Pedey searching for winning formula
The veteran second baseman hates that the team is losing. He's bothered that he and his teammates are being scrutinized for events that have occurred off the field. And he feels personally responsible because he wants nothing more than to win in this town and for these fans.
"I'm giving everything I have to the Red Sox," he said.
He produced big returns Thursday, going 4-for-6 with a three-run homer and five RBIs. He nearly had five hits, but one was ruled an error by the third baseman. Despite his contributions, the Los Angeles Angels defeated the Red Sox 14-13 in 10 innings at Fenway Park.
"It was a wild game," Pedroia said. "We've gotta try to find a way to win those."
Unfortunately, after being swept by the Angels, the Red Sox are 13½ games back in the AL East, ahead of only last-place Toronto. According to ESPN Stats & Information researcher Nick Loucks, the last time they were that far back in the division at least this late in the season was Oct. 3, 2001, when they were 16½ games back.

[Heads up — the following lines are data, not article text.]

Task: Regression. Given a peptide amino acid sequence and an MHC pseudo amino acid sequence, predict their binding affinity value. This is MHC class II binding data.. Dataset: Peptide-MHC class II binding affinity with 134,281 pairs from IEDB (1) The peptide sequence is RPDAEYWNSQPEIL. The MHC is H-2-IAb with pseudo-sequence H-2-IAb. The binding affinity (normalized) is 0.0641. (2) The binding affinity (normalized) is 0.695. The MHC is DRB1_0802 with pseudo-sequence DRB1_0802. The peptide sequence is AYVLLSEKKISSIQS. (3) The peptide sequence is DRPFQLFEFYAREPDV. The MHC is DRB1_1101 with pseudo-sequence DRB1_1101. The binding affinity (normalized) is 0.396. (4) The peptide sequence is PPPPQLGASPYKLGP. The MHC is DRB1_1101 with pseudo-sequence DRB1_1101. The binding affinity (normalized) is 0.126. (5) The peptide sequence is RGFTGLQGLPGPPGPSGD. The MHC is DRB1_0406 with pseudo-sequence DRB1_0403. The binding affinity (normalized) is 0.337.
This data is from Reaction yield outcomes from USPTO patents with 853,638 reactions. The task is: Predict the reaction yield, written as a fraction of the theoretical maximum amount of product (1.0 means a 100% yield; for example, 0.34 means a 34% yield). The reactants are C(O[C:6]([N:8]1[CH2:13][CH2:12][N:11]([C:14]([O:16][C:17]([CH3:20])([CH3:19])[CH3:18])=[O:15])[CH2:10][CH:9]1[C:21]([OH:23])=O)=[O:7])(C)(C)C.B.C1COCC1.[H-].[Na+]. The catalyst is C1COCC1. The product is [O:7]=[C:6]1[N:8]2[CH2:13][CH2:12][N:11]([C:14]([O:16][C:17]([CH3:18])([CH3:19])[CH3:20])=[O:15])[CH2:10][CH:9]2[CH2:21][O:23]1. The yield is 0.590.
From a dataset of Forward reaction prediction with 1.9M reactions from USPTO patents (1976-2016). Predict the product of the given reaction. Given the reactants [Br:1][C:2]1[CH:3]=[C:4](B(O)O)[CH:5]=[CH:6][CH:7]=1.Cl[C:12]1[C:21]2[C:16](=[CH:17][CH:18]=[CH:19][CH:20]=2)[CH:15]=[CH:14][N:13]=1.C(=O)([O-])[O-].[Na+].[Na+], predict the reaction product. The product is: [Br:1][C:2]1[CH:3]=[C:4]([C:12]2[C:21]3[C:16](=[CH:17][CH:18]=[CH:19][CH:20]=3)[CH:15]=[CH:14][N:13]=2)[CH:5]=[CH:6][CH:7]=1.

Injured Red Sox designated hitter David Ortiz is the lone remaining representative of both the 2004 and 2007 World Series teams, but many current players have had a hand in recent winning seasons -- players such as Pedroia, Jacoby Ellsbury, Jon Lester, Clay Buchholz (who was not active for the 2007 postseason), Daisuke Matsuzaka and Josh Beckett.
Since the start of last September, when the club posted a 7-20 record during a major meltdown and failed to earn a postseason berth on the final day of the regular season, this team has experienced more disappointment than any of these players are accustomed to.
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"Losing in this atmosphere is unacceptable and we all take responsibility for it," Pedroia said. "The season's not over. I'm not quitting by any means and neither is any one of our guys. We're going to go out and play as hard as we can and try to win games."
He gave voice to his frustration about losing, which has contributed to the uncomfortable atmosphere around Fenway, where the Sox are eight games under .500 at 29-37. That's a .439 winning percentage -- which, if it doesn't improve, stats guru Loucks notes, would be the lowest figure since 1965, when the Sox were 34-47 (.420) at home.